Silje is a young mum from Norway. Her beautiful baby Marion was born with Epidermolytic ichthyosis. She writes of the unpreparedness and worry of having a baby with a visible difference and disability, and also the way Marion has changed her life for the better.
12 of July was a really warm summer day and I was very pregnant with my second child. Except that, it was like any other summer day. I had something which I thought was mild contractions that day and I was so ready to meet my little baby girl. The contractions got worse throughout the day and by 4. 30 pm we had to call my mother in law so that she could come and watch our then two year old.
The labor and delivery was a fantastic experience! A perfect birth. And our little baby girl was also perfect! She looked a bit different from what we expected. She had a thick layer of white membrane on her body, but we were told that it was totally normal. After a while my husband noticed that she had no skin on her finger. After this everything went downhill.
She was examined by numerous of doctors, but no one had ever seen anything like this. They also noticed that large parts of the rest of her body also missed skin.
The next day she was sent to the Newborn intensive care unit. I was more heartbroken and scared then I have ever been. No one could tell me what was wrong with her. The only thing they could tell me was that she was in severe pain, had to have iv antibiotics and that they had to monitor her because there was a risk of severe dehydration. I also weren’t allowed to hold her except when I nursed her because she was in so much pain. Why did this happen to her, to us? What had I done wrong? Did I do this to her? My thoughts were running wild.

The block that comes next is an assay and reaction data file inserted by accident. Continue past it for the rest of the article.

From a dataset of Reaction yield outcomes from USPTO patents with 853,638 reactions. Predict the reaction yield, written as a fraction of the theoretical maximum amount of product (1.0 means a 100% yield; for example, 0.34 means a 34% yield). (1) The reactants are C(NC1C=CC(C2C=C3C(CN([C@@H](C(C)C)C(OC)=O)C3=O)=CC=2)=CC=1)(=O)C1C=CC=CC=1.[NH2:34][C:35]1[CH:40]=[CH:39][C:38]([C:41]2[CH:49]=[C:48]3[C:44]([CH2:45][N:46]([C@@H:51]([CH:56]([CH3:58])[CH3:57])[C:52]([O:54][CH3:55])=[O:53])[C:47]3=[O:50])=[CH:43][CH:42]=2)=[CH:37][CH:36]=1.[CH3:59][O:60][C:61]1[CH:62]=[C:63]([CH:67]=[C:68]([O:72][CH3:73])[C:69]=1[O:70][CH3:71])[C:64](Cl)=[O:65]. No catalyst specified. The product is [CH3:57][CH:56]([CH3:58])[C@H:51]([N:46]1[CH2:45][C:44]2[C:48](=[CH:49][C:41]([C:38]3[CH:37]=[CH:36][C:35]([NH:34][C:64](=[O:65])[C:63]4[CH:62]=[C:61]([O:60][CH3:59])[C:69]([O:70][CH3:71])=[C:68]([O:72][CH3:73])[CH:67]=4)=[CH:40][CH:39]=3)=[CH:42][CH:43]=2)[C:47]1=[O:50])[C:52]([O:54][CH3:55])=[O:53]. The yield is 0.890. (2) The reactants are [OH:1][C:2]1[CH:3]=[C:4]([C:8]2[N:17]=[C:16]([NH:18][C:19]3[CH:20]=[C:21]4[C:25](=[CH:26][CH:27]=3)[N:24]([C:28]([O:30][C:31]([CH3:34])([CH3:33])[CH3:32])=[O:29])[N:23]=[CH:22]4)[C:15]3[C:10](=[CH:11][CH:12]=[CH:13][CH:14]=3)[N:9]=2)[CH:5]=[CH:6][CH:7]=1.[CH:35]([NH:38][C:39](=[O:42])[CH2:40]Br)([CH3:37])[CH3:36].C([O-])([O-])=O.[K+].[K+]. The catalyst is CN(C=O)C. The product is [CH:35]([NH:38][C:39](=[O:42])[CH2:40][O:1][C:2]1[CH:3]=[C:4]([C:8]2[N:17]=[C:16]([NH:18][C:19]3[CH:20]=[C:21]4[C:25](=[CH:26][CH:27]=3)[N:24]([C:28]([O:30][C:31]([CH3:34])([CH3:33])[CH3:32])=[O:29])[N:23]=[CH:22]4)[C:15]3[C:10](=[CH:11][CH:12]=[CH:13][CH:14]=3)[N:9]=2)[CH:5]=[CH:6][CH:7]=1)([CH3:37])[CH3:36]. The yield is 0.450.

I thought I had prepared for the possibility to get a “different” child. I had thought of the possibility of getting a child with a disability and thought I was comfortable with the thought. But nothing really could prepare me for this. To see your child suffer and to not know why.
Two weeks after her birth we got the diagnosis. Epidermolytic ichthyosis. My heart broke once again. I had never heard of this before, but I was told that it was a chronic and severe skin condition. How would we manage to take care of her?
May is Ichthyosis Awareness Month – I am sharing stories of people who have experienced Ichthyosis. Read all stories in the Ichthyosis Awareness Month Blog Project here.